Flying in the Clouds is Different From “Under the Hood”…

FAA Safety Team | Safer Skies Through Education
Pilot Insights – It’s just a little weather – what’s the big deal?
Notice Number: NOTC5940
There is a big misconception about the complexities of flying in clouds. There are lots of YouTube videos and flying magazine articles about flights into clouds that result in fatalities. Among them, you’ll find one that says: “I don’t understand how anyone could make that mistake. All you have to do is look at that artificial horizon thing to figure out whether your wings are level or not.” Or, perhaps you are a low-time Private Pilot. You received three hours of instrument training with a hood of some type, and you did pretty well. So, what’s the big deal?

The big deal is that flying in a cloud is very different than pretending to fly in a cloud!

Here are two things to know before you fly in a cloud for real:

How flying “in the weather” differs from flying “under the hood”.
How to prepare for entering the clouds.

When you were certified you demonstrated your ability to fly straight and level, make climbs and descents and fly toward a VOR without looking outside of the plane. But, that hood, in short doses, does not demonstrate that you can maintain control of the aircraft while you are:

Entering data into the GPS.
Talking to someone.
Navigating to the correct point.
Fighting the fear that something very bad is going on.
Trying to calm your passengers who also know that you are in over your head.
Or, doing all these things at once.
And, never getting even a glimpse of the sky or ground to reorient your head.
Flying in the clouds for real, you see nothing outside but the inside of a cotton ball. Your head tells you one thing about your orientation; your instruments tell you something totally different. And, when you look away from the attitude indicator to retune a radio or GPS, the airplane has a tendency to roll into a bank without you seeing it or feeling it. When that bank degenerates into a descending spiral, all of the back pressure in the world will not stop the descent.

So, what do you do? Stay out of the clouds until you have your instrument rating. Do this by obtaining and HEEDING weather reports. Then, if you inadvertently find yourself in in a cloud, get out the same way you got in; slow turn back around, slow wings-level descent back down, or slow wings-level climb out of the cloud.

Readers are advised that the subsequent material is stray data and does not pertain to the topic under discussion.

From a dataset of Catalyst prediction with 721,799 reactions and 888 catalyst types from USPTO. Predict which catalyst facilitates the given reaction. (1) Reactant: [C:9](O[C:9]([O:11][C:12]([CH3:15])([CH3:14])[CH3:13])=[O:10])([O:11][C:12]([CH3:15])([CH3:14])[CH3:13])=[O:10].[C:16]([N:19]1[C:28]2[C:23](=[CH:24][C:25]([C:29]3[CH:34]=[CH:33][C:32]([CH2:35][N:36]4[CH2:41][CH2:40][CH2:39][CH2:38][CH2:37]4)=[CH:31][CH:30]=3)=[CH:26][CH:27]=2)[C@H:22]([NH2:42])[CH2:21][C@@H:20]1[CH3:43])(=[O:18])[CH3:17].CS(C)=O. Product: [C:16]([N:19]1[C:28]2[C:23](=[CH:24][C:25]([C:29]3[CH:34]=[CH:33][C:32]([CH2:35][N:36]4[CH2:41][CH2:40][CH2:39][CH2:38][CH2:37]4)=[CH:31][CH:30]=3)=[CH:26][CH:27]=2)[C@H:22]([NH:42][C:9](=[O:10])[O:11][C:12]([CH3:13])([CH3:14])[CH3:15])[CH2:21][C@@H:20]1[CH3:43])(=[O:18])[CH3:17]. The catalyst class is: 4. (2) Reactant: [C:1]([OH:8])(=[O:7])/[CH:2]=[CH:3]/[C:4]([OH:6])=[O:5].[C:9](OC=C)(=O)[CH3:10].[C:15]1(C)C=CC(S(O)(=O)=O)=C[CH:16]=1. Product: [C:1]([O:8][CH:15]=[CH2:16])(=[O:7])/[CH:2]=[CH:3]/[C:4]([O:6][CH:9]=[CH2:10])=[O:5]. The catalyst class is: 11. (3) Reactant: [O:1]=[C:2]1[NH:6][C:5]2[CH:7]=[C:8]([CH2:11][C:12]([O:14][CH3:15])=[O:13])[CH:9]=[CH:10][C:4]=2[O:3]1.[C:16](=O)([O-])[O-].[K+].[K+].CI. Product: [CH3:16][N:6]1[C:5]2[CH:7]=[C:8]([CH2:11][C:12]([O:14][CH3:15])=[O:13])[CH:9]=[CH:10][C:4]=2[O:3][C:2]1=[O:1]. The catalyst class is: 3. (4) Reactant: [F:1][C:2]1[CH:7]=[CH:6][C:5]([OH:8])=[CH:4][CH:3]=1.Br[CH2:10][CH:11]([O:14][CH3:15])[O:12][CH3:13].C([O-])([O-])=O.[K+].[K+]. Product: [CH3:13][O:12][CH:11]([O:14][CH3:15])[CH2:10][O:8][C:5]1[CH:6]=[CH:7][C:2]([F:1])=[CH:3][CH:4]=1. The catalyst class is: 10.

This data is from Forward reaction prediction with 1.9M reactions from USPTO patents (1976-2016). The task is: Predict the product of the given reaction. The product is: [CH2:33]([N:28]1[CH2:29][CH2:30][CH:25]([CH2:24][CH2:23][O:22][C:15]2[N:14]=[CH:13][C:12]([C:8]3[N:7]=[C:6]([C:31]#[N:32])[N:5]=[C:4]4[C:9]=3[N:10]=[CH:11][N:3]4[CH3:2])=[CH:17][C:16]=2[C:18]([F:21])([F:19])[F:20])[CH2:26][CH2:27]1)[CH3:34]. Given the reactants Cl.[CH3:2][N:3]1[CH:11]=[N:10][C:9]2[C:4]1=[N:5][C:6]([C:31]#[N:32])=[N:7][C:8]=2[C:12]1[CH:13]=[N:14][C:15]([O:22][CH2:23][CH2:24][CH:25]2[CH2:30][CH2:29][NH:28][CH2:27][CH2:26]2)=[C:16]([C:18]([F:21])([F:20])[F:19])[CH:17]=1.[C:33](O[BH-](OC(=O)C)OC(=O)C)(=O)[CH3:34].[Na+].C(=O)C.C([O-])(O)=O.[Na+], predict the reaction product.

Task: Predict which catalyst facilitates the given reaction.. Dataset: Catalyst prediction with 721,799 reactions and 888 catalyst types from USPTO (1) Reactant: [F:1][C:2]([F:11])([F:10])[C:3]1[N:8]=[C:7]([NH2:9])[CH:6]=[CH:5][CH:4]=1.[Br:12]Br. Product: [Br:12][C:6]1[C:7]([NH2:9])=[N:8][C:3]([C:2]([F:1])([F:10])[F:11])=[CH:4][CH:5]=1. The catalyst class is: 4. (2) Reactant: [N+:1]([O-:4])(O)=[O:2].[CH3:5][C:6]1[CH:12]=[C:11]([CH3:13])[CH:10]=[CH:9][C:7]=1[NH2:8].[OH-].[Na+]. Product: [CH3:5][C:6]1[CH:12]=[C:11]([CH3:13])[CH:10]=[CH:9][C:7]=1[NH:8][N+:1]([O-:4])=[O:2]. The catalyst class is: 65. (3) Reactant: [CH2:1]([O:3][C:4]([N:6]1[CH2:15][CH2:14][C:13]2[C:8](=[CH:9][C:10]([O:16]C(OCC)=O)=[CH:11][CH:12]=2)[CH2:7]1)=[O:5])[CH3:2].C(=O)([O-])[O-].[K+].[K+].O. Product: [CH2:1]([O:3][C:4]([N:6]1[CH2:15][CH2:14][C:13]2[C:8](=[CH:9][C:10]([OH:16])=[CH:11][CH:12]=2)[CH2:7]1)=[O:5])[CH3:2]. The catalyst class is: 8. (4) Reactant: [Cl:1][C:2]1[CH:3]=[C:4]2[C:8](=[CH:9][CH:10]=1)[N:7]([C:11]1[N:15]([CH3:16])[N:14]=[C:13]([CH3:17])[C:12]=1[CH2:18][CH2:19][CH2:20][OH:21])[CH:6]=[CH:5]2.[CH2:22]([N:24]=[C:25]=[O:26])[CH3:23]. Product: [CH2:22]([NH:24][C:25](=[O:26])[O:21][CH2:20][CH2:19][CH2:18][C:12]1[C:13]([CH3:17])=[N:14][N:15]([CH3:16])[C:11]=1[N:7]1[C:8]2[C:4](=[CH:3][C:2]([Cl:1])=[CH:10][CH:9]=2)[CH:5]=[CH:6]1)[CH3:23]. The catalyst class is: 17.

Even today, after years of flying with an instrument rating, I know that when I enter the clouds my head and my body will need a minute or so to fully accept the situation. So here’s what I do to prepare for entering the clouds:

My technique is the same whether climbing into a cloud after takeoff or descending into a cloud for an approach. About fifteen seconds before I enter the cloud, I ensure that I am wings-level, and that my eyes and my mind are focused on the attitude indicator. Then I start that familiar chant in my head: Attitude, altitude; Attitude, heading; Attitude airspeed… By being mentally “on the gauges”, before I need to be, I slide into the weather with a minimum of discomfort.

The next time you have an opportunity to fly with an instructor, ask to practice these techniques with some real clouds.

Want to see the aftereffects of inadvertent IMC? Check out this video. It has been around a while but, it truly represents the feeling of the first time in the weather. And, for pilots without adequate training, it depicts the typical ending, which comes in about three minutes. – – http://www.aopa.org/AOPA-Live.aspx?watch=%7BCCA30EA1-A94D-4E45-ABCD-3AD4074403E0%7D

Christopher Hope
2015 FAASTeam Representative of the Year
To contact the author, go to: http://www.chrishopefaaflightinstructor.com/
For more information on the GA Awards program go to http://www.generalaviationawards.org/

FAA training: “VFR/IFR Decisions”

FAA Safety Team | Safer Skies Through Education
You have asked us to notify you when a seminar is scheduled that meets your criteria. The following seminar may be of interest to you:

“VFR/IFR Decisions”
Topic: VFR/IFR Decisions
On Tuesday, October 21, 2014 at 18:00
Location:
Broward College